Rocky Mountain high
SUBJECT VEHICLE: 2009 Chrysler Aspen.
SENSOR IN TIRE? Yes (attached through the valve stem mounting hole).
RESET PROCEDURE? Yes (whenever an old sensor has been replaced).
SPECIAL TOOLS NEEDED? No.
Two tire pressure monitoring systems (TPMS) are available for the 2009 Chrysler Aspen. The Base TPMS consists of sensors attached to each wheel through the valve stem mounting hole; a Wireless Control Module (WCM); and an indicator lamp. The Premium TPMS consists of sensors also attached to each wheel; a WCM; three wheel sensor transponders located in three of the four wheel wells; an electronic display; and an indicator lamp.
Upon detection of low pressure, the WCM will send a request to the module that controls the indicator lamp to illuminate the lamp. A chime also will sound.
The WCM will store all warning conditions, which can be accessed through diagnostic communication. The WCM also will store all sensor IDs and locations in its memory.
After a sensor has been replaced, the WCM learns and stores the sensor IDs when the Aspen is driven above 15 mph for at least 10 minutes.
When exchanging pressure sensors on the Aspen, remember that the vehicle’s valve stem caps contain O-ring seals to prevent contamination. Retain these caps for re-use. Also, do not re-use the sensor-to-wheel grommet. Always use a new grommet when installing a new sensor. Here’s the sensor swap process:
1. Remove the tire/wheel assembly from the vehicle.
2. Demount the tire from the wheel using the tire changer manufacturer’s instructions.
3. Using a thin-walled socket, remove the special nut retaining the sensor to the rim. While removing the nut, hold pressure against the rear of the metal valve stem to keep the stem from pushing to the rear.
4. Remove the sensor from the wheel (see Figure 1). Replace the seal and metal washer at the base of the valve stem to ensure proper sealing.
5. Insert the new sensor through the wheel, keeping pressure against the rear of the metal valve stem. Make sure the potted side of the sensor is positioned toward the wheel. Do not try to mount the sensor in another manner or damage may occur.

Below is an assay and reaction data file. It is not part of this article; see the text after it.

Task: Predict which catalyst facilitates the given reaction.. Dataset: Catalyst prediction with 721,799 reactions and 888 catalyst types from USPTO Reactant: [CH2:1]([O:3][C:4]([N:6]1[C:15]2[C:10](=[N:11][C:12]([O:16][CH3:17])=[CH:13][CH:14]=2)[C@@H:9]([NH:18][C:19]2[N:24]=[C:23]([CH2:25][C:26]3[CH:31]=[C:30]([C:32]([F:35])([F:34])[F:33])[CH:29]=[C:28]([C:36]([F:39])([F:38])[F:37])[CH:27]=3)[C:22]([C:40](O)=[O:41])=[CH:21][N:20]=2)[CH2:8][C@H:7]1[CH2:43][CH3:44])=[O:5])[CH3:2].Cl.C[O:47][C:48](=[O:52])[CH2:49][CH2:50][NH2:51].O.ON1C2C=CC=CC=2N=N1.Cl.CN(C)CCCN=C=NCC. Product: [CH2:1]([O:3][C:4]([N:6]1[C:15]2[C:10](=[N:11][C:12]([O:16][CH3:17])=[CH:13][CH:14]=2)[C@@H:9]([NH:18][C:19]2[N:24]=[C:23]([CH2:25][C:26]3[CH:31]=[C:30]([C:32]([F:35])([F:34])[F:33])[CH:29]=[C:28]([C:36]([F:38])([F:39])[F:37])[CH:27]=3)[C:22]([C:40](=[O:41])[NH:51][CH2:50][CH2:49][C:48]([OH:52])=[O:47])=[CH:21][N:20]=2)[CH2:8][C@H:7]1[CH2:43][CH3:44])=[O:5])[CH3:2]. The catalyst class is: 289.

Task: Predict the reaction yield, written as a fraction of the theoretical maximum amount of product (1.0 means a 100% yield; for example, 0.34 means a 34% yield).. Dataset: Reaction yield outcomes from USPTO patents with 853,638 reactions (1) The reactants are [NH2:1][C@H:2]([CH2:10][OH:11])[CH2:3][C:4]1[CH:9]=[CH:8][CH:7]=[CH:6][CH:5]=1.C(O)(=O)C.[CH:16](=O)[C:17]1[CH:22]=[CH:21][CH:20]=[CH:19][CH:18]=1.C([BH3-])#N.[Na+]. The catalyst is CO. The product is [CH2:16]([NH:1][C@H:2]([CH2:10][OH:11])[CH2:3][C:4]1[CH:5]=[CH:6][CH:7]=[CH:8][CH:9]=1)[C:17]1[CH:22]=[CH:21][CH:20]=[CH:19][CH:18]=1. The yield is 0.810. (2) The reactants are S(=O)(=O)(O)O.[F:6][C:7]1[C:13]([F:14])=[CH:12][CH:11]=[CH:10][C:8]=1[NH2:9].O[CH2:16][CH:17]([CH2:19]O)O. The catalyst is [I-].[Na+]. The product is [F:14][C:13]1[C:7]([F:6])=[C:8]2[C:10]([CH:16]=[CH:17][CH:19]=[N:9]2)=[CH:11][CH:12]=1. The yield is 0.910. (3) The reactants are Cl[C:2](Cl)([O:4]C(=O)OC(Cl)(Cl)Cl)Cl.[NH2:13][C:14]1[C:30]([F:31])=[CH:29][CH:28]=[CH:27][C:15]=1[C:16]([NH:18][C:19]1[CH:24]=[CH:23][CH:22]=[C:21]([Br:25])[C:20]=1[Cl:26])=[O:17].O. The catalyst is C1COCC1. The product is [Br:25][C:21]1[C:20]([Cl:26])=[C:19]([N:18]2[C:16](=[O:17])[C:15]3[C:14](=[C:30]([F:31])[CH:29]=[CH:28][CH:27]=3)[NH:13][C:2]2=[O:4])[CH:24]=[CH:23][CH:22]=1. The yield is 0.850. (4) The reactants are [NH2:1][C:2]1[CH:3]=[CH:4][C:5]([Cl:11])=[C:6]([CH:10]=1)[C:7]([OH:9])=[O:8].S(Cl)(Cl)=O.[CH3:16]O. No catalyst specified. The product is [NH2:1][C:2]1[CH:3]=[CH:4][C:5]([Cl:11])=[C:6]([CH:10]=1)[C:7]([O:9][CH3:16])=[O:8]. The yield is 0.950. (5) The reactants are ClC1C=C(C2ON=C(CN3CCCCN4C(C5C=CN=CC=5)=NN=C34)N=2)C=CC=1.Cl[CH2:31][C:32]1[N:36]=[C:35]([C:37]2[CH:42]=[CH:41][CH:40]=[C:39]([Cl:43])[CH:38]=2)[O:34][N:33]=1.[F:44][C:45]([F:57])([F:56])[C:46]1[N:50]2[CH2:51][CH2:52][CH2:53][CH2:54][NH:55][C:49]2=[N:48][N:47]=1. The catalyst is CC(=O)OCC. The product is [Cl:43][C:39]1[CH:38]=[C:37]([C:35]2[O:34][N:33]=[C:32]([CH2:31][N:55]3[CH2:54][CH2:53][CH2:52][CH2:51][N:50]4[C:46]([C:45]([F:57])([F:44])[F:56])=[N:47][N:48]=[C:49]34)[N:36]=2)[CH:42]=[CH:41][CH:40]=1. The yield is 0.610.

6. Push down on the sensor housing to make it flush with the interior contour of the rim.
7. Using a thin-walled socket again, install the sensor nut. While holding the sensor in place, tighten the nut to 71 in.-lbs.
8. Mount the tire on the wheel and adjust the air pressure to specification.
9. Install the tire/wheel assembly on the vehicle.
Now you’re ready to retrain the new sensors you have installed.
No formal process
Any time a tire sensor has been replaced, it must be retrained. There is no formal retraining procedure other than driving the Aspen for a minimum of 10 minutes at a continuous speed of more than 15 mph.
During this time, the TPMS will learn the new sensor ID code. If a sensor cannot be retrained, see the appropriate sensor manufacturer’s service information.
Keep in mind that under the following conditions, the Aspen’s TPMS may not work properly: a radio device of a similar frequency is used near the vehicle; the sensors’ batteries may be depleted; a spare tire has been installed; and a tire without a tire pressure sensor has been used.
There are a number of other critical factors to consider when servicing the Aspen’s TPMS.
First, the vehicle’s TPMS has been optimized for original equipment tires and wheels. This means that TPMS pressures have been established for the tire size that comes with the vehicle at OE.
Undesirable operation or sensor damage may result when using replacement equipment that is not the same size, type and/or style. Aftermarket wheels can cause sensor damage.
Also remember that the Aspen’s tires and wheels have been match-mounted at the factory. Tires must be remounted in the original position on the rim. You can accomplish this by placing a reference mark on the tire at the valve stem location.
A note about tire pressure warning monitor indicators: If the warning light is continuously lit due to low pressure in one or more of the tires, you must adjust the inflation level to the correct specification. The light will remain on until the proper tire pressure has been set.
After adjusting the air pressure in a tire, allow approximately two minutes for the message or indicator lamp to go out. If the warning light is flashing on and off for 60 seconds, there is a problem in the TPMS.
Finally, the use of tire sealants is strictly prohibited for vehicles equipped with TPMS. Tire sealants can clog sensors. ■
Information for this column comes from Mitchell 1’s ”Tire Pressure Monitoring Systems Guide” for domestic and import vehicles through 2008. Headquartered in Poway, Calif., Mitchell 1 has provided quality repair information solutions to the automotive industry for more than 80 years. For more information, visit www.mitchell1.com.